Swimming will make a person hungry and I opted for an early lunch but being a bit homesick I decided to go to an American mainstay and that is McDonald’s. The thing, though, was that it’s all the way down in Saint Pierre which I had driven through yesterday and is about 45 minutes away from my hotel. The time didn’t matter as I had to do something familiar; something that felt like home.

On my drive I finally had to stop and get gas for the first time so I stopped at the place I did yesterday and my mom asked me why that gas station from yesterday was so important. It was hard to explain to her because I would assume, for most people, an everyday occurrence such as a gas station would be a trivial matter, but when I first saw people driving in Europe on the news I always wondered what it would be like. Part of this journey of The Aspie Traveler has been a dream I had ever since my 2nd grade teacher opened my eyes up to the entire world because I wanted to know what it would be like to be there, wherever there may be and to be immersed the best I could be. I had these thoughts in 3rd, 4th, 5th, and every grade and year sense and maybe it’s the part racing fan in me, and maybe it’s because I always looked forward to gas station stops as a kid because it usually meant I’d receive some sort of candy, but that stop meant a lot and stopping again today, this time actually for gas, was just as special.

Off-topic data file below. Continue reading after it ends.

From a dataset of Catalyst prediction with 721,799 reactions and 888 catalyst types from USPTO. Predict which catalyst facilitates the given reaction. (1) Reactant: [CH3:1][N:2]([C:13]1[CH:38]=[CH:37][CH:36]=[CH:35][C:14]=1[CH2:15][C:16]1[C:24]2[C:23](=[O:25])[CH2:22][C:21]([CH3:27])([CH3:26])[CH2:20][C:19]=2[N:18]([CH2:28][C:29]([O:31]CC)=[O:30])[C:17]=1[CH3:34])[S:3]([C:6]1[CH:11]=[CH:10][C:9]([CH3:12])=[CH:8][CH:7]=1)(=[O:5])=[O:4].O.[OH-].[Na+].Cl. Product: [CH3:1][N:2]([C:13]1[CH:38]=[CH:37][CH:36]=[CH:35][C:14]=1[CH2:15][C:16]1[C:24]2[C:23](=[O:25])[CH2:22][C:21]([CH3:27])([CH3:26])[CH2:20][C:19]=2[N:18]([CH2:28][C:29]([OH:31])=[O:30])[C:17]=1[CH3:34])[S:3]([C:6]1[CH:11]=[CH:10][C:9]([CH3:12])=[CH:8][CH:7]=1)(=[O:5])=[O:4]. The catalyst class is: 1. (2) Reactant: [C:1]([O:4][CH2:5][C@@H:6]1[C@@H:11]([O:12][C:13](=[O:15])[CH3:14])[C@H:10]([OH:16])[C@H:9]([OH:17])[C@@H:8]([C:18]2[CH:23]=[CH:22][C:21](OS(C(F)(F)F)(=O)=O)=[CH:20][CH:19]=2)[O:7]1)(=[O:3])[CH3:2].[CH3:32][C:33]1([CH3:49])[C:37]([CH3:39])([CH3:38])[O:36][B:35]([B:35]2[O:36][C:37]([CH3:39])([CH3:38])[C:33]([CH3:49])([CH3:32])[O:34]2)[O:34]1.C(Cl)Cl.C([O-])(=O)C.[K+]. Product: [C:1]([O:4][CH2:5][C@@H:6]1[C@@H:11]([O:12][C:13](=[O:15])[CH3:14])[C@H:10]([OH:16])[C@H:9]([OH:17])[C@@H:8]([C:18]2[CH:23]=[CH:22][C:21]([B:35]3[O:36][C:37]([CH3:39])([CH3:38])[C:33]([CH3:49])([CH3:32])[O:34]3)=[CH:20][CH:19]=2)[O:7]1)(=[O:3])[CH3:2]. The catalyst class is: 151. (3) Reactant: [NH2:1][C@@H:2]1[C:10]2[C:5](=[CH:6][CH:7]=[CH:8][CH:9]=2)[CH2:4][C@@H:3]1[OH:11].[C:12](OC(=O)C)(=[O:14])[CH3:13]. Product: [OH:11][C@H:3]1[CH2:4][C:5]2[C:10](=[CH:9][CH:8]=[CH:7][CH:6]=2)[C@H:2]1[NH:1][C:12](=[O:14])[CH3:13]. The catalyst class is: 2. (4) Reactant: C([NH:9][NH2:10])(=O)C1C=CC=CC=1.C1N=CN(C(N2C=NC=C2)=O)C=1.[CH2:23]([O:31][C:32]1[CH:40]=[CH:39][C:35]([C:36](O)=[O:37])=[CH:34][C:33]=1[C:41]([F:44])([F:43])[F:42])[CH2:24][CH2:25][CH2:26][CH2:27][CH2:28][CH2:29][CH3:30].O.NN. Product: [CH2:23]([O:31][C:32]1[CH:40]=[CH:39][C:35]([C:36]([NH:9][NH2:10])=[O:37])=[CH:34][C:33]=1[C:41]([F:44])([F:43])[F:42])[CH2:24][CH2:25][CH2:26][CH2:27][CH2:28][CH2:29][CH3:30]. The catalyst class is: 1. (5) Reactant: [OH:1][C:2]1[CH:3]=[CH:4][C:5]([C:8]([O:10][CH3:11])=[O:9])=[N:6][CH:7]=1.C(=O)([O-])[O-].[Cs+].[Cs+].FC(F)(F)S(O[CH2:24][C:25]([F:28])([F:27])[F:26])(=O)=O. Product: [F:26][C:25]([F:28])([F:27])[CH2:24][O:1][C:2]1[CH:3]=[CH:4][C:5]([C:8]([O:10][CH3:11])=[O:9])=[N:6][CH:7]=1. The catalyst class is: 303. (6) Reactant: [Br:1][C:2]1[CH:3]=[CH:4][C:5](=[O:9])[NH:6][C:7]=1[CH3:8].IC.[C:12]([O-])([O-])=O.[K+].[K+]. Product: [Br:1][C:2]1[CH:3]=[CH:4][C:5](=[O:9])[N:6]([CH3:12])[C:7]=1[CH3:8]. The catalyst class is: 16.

The McDonald’s was just a few miles down the road and I saw the familiar golden arches and took the exit, navigated a rather busy roundabout which mimicked a game of chicken at times, and pulled into the parking lot and said, “What in the world is going on?!” Think of your local McDonald’s and envision it the busiest you’ve ever seen it. Yeah, that has nothing on what was going on as the parking lot was overfilled and the line to order was out the door and the drive-thru line went out onto the street which was part of the reason why the roundabout was such a tricky thing. I have never seen a fast food joint ever be this busy, actually, I had never seen any eatery like this. This was mayhem, out of control chaos, and the typically overly friendly and respectful drivers (it’s almost, at times, silly how polite drivers can be) were now raged behemoths all vying for the right to take the next parking spot.